I was fully invested in The Story of Stanley Brent from the start.  I found its opening sentence – ‘Stanley Brent formally proposed to Ada in nineteen-hundred and seven, on the landing of her aunt’s house at Paddington’ –  both informative and quite charming, and the same can certainly be said for the rest of Berridge’s wonderfully astute prose.

One of the elements which Berridge excels at is in capturing the relationships between people in all of their glory, as well as in the face of mounting despair.  There is such attention to detail which can be found throughout the novella.  During a storm, for instance, in which Ada and her friends form a party of six, Berridge comments, in rather lovely sing-song alliteration: ‘The men joined them on the bank, bearing the wet wicker picnic hampers on slippery straps.’

Berridge reveals her protagonists bit by bit.  Just before Stanley proposes, for instance, we are given a glimpse into the couple’s physical bearing: ‘Stanley seized her shoulders.  She was the same height but pliable, well-boned.’  Berridge taps wonderfully into the emotions and devotions of Stanley and Ada, and is shrewd and unflinching as she does so.

The Story of Stanley Brent is not entirely serious.  There are moments of humour peppered throughout.  In the same aforementioned storm scene, Ada considers whether she and her friends could run through the rain to her aunt’s nearby house; she thinks: ‘And surely Stan wouldn’t think Aunt Mildred’s skin disease ran in the family?…  Worry, she had said.  Worry and thin blood had been the cause.’  Later, Ada concludes: ‘She didn’t want her family to sound queer.  Even though Aunt Mildred was a distant sort of relation.’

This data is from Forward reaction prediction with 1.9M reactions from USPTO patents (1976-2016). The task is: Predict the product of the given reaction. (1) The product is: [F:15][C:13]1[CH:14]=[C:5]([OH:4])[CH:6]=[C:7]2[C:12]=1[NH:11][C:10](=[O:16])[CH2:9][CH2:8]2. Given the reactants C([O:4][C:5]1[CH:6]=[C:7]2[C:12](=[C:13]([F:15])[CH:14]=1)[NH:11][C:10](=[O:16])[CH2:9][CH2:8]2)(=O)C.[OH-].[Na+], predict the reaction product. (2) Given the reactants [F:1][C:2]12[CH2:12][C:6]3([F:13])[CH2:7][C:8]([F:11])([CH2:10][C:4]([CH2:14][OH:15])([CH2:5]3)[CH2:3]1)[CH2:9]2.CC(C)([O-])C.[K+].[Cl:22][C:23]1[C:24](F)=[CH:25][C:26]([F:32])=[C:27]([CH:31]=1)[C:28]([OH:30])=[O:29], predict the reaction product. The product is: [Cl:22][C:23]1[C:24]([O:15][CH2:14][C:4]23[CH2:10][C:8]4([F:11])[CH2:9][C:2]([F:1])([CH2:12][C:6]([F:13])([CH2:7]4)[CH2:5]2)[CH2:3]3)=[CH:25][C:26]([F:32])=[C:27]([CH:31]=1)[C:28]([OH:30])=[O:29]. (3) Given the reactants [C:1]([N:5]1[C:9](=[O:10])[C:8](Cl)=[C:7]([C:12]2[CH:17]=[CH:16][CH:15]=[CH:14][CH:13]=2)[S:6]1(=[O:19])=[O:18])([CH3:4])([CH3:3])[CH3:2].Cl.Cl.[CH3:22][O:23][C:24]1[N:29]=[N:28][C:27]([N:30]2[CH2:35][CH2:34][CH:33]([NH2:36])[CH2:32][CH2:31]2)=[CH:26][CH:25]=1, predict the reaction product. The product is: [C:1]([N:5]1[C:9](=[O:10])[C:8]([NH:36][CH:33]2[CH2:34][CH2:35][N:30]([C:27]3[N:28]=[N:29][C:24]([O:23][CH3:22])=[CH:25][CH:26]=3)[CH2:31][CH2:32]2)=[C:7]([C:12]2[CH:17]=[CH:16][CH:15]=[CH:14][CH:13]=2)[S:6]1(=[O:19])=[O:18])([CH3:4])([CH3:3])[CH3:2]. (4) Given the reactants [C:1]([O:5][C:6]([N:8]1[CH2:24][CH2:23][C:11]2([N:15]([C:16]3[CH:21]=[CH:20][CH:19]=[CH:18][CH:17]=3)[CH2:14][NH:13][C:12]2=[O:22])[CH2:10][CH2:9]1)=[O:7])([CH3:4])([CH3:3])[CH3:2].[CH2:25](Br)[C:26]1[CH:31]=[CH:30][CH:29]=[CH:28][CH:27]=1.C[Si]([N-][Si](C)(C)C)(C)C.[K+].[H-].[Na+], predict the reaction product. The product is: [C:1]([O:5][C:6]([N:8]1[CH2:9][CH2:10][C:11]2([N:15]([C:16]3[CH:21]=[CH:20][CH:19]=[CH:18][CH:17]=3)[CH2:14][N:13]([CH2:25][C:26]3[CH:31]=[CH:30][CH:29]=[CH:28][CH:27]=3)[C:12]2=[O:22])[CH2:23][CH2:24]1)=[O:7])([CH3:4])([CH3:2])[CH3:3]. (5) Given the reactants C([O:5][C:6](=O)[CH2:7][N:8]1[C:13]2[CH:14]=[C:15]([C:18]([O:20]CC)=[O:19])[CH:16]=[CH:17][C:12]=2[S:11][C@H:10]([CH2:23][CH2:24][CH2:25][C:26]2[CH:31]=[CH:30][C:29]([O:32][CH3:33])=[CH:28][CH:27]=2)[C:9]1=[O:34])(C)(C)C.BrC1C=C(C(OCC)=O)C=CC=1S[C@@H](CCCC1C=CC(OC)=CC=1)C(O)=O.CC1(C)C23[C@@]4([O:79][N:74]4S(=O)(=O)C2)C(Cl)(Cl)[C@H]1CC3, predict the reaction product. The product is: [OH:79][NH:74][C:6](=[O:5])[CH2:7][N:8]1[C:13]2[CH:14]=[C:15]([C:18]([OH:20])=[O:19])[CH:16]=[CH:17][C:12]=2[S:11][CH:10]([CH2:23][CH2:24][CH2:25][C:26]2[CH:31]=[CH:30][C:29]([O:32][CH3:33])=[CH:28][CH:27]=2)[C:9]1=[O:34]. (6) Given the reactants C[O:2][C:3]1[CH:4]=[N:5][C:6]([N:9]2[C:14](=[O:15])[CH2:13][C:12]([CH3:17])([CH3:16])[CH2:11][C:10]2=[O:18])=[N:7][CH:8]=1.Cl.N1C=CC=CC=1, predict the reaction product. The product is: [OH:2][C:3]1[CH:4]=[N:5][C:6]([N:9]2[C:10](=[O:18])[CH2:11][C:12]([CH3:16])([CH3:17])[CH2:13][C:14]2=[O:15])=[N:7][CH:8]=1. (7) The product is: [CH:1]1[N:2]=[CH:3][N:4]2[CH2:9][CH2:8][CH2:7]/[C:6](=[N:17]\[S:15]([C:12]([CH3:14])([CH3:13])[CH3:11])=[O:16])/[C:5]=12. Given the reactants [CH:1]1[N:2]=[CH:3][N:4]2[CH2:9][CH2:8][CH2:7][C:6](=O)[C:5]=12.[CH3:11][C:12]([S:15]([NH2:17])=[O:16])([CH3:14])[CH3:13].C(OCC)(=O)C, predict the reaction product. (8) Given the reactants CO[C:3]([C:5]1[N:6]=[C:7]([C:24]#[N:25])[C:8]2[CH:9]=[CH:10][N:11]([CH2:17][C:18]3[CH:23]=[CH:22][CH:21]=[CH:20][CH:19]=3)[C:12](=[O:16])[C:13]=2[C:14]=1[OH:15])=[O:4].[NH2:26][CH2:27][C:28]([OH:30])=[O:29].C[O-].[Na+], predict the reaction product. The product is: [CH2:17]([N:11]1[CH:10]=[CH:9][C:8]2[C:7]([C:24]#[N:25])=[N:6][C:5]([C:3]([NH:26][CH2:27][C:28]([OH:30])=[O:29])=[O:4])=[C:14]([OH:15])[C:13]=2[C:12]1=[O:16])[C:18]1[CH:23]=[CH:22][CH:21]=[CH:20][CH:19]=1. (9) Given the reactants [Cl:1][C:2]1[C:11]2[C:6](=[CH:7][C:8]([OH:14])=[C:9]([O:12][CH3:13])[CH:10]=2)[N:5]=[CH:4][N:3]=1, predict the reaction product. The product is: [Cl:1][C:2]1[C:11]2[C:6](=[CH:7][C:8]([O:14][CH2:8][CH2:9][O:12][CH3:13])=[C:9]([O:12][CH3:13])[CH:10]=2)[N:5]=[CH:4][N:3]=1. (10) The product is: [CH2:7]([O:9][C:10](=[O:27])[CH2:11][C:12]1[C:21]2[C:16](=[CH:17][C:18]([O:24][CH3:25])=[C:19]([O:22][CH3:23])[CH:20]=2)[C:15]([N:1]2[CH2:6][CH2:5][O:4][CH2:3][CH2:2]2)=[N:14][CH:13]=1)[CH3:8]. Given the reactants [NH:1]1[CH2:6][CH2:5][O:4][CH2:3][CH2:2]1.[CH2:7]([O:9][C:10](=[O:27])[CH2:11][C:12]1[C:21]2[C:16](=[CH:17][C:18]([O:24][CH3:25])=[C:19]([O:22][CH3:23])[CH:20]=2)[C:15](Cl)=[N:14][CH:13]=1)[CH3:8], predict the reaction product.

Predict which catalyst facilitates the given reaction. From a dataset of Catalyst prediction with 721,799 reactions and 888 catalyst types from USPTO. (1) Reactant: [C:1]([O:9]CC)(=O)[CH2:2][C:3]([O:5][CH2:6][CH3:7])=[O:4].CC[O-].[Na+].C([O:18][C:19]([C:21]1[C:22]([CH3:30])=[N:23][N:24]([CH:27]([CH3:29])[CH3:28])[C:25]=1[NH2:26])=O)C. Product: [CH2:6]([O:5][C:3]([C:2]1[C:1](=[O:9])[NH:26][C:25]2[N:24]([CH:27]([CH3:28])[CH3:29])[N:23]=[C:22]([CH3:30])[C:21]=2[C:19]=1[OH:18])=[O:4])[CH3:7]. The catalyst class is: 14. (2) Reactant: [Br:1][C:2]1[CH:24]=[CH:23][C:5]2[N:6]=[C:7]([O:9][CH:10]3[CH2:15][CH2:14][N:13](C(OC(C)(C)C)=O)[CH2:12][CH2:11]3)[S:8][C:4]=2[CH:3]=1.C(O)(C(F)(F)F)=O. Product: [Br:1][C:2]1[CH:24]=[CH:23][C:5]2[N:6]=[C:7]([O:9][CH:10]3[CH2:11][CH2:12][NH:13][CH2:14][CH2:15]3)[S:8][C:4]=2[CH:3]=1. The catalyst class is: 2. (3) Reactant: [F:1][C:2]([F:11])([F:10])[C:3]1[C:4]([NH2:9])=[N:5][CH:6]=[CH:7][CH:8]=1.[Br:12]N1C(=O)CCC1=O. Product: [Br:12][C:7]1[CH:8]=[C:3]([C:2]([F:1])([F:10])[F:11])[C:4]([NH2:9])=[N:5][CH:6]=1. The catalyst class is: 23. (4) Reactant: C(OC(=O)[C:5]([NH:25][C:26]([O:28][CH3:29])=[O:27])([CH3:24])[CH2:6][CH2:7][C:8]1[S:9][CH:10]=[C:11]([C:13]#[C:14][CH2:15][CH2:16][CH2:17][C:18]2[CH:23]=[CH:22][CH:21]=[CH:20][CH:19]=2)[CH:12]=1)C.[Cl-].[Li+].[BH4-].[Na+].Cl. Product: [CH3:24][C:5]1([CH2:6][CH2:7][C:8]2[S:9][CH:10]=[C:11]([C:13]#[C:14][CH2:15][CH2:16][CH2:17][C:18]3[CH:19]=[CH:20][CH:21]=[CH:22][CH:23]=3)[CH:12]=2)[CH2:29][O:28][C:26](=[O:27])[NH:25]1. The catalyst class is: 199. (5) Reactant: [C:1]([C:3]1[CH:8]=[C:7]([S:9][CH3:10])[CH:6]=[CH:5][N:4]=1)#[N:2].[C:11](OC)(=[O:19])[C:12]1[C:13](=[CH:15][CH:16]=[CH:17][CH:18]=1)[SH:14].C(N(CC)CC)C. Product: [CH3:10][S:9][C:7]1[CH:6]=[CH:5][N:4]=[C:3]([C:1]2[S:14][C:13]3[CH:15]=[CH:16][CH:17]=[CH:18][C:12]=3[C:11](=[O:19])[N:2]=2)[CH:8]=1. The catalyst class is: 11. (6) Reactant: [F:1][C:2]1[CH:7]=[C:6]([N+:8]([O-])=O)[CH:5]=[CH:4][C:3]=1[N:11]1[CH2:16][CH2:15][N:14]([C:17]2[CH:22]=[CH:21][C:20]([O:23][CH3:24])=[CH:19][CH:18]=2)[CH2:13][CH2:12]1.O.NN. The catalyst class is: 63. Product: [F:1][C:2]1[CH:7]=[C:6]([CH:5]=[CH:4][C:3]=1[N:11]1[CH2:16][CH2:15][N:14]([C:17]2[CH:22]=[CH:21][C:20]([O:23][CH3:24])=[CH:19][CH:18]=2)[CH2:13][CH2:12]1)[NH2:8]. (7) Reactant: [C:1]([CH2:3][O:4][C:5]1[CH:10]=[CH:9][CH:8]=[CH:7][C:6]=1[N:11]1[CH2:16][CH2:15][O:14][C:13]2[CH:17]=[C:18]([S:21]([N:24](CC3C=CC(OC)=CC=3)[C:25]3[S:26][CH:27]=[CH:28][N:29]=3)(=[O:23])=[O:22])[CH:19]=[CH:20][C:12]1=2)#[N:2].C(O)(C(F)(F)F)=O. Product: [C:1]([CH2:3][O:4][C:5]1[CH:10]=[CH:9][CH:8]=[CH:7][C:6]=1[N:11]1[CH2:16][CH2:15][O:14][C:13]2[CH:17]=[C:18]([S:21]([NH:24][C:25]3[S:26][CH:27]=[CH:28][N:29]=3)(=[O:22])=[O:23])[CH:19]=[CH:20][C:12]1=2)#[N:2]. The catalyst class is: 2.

As well as humorous, Berridge can also be rather a sharp narrator at times.  She does not shy away from anything, and the subjects which she focuses upon seem rather modern, given that this novella was published in the mid-1940s.  In her frank prose, she writes: ‘But when they returned from the honeymoon Ada was still a virgin.  There had been a frightening, confused scene in the gilt and crimson hotel bedroom overlooking the sea, which had finished with Ada weeping fitfully, alone in the big double bed – aware for the first time that terrible, upsetting things lay perilously near the surface of life.’  She also focuses upon Stanley’s interpretation of this experience, commenting: ‘This was an hour that would not tally with his accustomed thoughts – not only was Ada a stranger to him, he was a stranger to himself.  He was conscious of life and death flowing in and around him, desolating and building his spirit, testing and judging.  He had never felt so helpless.’

As with Berridge’s other work, atmosphere is so important within The Story of Stanley Brent.  Ada’s home life, for instance, held an ‘uneasy atmosphere that lay, persistent and indefinable, within the tall narrow house.  [Stanley] would often think about it as he walked up the long road that seemed to bear such extremes of weather in its length.’

The Story of Stanley Brent is certainly a slim story, running to just 75 pages in this edition.  However, it has a great deal to say, both about the individual and the family unit.  Berridge makes comments upon society throughout, and the whole is well grounded within its historical context.  For such a short piece, Berridge provides a wonderful commentary on how a relationship can develop over time.  There is a lot of depth here, and the character development is both believable and insightful.  The nuanced prose has been split into short sections, a structure which works well given the length of the piece.  Even in this, her first story, Berridge is a confident writer, and her writing style really suits this shorter form.